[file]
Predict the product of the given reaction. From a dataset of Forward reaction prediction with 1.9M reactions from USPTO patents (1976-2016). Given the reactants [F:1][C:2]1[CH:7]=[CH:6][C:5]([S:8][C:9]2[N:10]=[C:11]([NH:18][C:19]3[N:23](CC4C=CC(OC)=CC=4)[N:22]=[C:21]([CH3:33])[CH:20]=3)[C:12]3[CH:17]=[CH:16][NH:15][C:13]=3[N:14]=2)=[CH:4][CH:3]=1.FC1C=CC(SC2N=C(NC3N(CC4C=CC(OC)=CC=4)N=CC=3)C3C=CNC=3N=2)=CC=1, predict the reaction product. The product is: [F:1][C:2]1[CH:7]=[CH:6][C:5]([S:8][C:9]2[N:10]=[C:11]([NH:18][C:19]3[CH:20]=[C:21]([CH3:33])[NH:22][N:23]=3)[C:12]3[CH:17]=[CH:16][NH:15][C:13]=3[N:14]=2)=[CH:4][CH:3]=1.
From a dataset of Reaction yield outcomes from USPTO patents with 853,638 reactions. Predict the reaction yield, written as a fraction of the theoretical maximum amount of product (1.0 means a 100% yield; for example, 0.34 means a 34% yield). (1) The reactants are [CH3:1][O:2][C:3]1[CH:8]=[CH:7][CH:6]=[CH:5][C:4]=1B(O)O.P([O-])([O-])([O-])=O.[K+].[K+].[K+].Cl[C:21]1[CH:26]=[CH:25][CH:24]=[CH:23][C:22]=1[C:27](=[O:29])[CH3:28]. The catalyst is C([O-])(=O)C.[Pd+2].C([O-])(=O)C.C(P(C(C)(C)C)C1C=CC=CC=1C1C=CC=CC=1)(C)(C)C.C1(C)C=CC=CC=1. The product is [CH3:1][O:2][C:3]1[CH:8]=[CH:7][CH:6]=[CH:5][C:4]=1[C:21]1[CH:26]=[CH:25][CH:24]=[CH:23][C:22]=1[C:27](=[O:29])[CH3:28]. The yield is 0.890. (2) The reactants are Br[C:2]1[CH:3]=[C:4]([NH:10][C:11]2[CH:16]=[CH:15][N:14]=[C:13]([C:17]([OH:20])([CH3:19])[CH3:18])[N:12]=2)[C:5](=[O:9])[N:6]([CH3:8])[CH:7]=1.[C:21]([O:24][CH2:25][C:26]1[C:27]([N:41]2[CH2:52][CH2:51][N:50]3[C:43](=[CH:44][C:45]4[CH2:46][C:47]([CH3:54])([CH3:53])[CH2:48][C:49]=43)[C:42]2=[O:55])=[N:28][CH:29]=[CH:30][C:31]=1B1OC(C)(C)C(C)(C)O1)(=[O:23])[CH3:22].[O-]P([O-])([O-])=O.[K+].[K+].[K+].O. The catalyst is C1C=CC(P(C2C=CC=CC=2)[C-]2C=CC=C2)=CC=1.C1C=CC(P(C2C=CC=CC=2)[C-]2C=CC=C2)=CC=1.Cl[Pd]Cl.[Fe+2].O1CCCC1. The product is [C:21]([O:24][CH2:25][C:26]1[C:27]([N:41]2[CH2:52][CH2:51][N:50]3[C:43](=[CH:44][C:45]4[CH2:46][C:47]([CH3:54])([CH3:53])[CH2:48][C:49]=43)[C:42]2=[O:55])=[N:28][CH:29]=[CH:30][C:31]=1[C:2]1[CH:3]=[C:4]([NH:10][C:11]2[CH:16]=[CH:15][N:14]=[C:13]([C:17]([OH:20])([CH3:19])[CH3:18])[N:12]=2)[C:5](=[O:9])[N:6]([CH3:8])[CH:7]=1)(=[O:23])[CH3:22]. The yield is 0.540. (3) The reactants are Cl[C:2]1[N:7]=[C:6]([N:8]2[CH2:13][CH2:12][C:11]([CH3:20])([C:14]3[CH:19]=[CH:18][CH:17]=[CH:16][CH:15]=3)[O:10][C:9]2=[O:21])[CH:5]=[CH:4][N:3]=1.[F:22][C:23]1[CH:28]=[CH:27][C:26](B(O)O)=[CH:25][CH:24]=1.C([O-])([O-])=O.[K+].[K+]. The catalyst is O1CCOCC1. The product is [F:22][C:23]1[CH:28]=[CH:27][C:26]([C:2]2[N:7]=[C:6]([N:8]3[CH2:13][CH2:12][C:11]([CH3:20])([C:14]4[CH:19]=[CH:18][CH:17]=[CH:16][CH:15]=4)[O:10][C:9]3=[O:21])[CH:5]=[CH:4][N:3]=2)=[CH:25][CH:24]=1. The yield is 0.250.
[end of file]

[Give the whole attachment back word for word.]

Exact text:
Predict the product of the given reaction. From a dataset of Forward reaction prediction with 1.9M reactions from USPTO patents (1976-2016). Given the reactants [F:1][C:2]1[CH:7]=[CH:6][C:5]([S:8][C:9]2[N:10]=[C:11]([NH:18][C:19]3[N:23](CC4C=CC(OC)=CC=4)[N:22]=[C:21]([CH3:33])[CH:20]=3)[C:12]3[CH:17]=[CH:16][NH:15][C:13]=3[N:14]=2)=[CH:4][CH:3]=1.FC1C=CC(SC2N=C(NC3N(CC4C=CC(OC)=CC=4)N=CC=3)C3C=CNC=3N=2)=CC=1, predict the reaction product. The product is: [F:1][C:2]1[CH:7]=[CH:6][C:5]([S:8][C:9]2[N:10]=[C:11]([NH:18][C:19]3[CH:20]=[C:21]([CH3:33])[NH:22][N:23]=3)[C:12]3[CH:17]=[CH:16][NH:15][C:13]=3[N:14]=2)=[CH:4][CH:3]=1.
From a dataset of Reaction yield outcomes from USPTO patents with 853,638 reactions. Predict the reaction yield, written as a fraction of the theoretical maximum amount of product (1.0 means a 100% yield; for example, 0.34 means a 34% yield). (1) The reactants are [CH3:1][O:2][C:3]1[CH:8]=[CH:7][CH:6]=[CH:5][C:4]=1B(O)O.P([O-])([O-])([O-])=O.[K+].[K+].[K+].Cl[C:21]1[CH:26]=[CH:25][CH:24]=[CH:23][C:22]=1[C:27](=[O:29])[CH3:28]. The catalyst is C([O-])(=O)C.[Pd+2].C([O-])(=O)C.C(P(C(C)(C)C)C1C=CC=CC=1C1C=CC=CC=1)(C)(C)C.C1(C)C=CC=CC=1. The product is [CH3:1][O:2][C:3]1[CH:8]=[CH:7][CH:6]=[CH:5][C:4]=1[C:21]1[CH:26]=[CH:25][CH:24]=[CH:23][C:22]=1[C:27](=[O:29])[CH3:28]. The yield is 0.890. (2) The reactants are Br[C:2]1[CH:3]=[C:4]([NH:10][C:11]2[CH:16]=[CH:15][N:14]=[C:13]([C:17]([OH:20])([CH3:19])[CH3:18])[N:12]=2)[C:5](=[O:9])[N:6]([CH3:8])[CH:7]=1.[C:21]([O:24][CH2:25][C:26]1[C:27]([N:41]2[CH2:52][CH2:51][N:50]3[C:43](=[CH:44][C:45]4[CH2:46][C:47]([CH3:54])([CH3:53])[CH2:48][C:49]=43)[C:42]2=[O:55])=[N:28][CH:29]=[CH:30][C:31]=1B1OC(C)(C)C(C)(C)O1)(=[O:23])[CH3:22].[O-]P([O-])([O-])=O.[K+].[K+].[K+].O. The catalyst is C1C=CC(P(C2C=CC=CC=2)[C-]2C=CC=C2)=CC=1.C1C=CC(P(C2C=CC=CC=2)[C-]2C=CC=C2)=CC=1.Cl[Pd]Cl.[Fe+2].O1CCCC1. The product is [C:21]([O:24][CH2:25][C:26]1[C:27]([N:41]2[CH2:52][CH2:51][N:50]3[C:43](=[CH:44][C:45]4[CH2:46][C:47]([CH3:54])([CH3:53])[CH2:48][C:49]=43)[C:42]2=[O:55])=[N:28][CH:29]=[CH:30][C:31]=1[C:2]1[CH:3]=[C:4]([NH:10][C:11]2[CH:16]=[CH:15][N:14]=[C:13]([C:17]([OH:20])([CH3:19])[CH3:18])[N:12]=2)[C:5](=[O:9])[N:6]([CH3:8])[CH:7]=1)(=[O:23])[CH3:22]. The yield is 0.540. (3) The reactants are Cl[C:2]1[N:7]=[C:6]([N:8]2[CH2:13][CH2:12][C:11]([CH3:20])([C:14]3[CH:19]=[CH:18][CH:17]=[CH:16][CH:15]=3)[O:10][C:9]2=[O:21])[CH:5]=[CH:4][N:3]=1.[F:22][C:23]1[CH:28]=[CH:27][C:26](B(O)O)=[CH:25][CH:24]=1.C([O-])([O-])=O.[K+].[K+]. The catalyst is O1CCOCC1. The product is [F:22][C:23]1[CH:28]=[CH:27][C:26]([C:2]2[N:7]=[C:6]([N:8]3[CH2:13][CH2:12][C:11]([CH3:20])([C:14]4[CH:19]=[CH:18][CH:17]=[CH:16][CH:15]=4)[O:10][C:9]3=[O:21])[CH:5]=[CH:4][N:3]=2)=[CH:25][CH:24]=1. The yield is 0.250.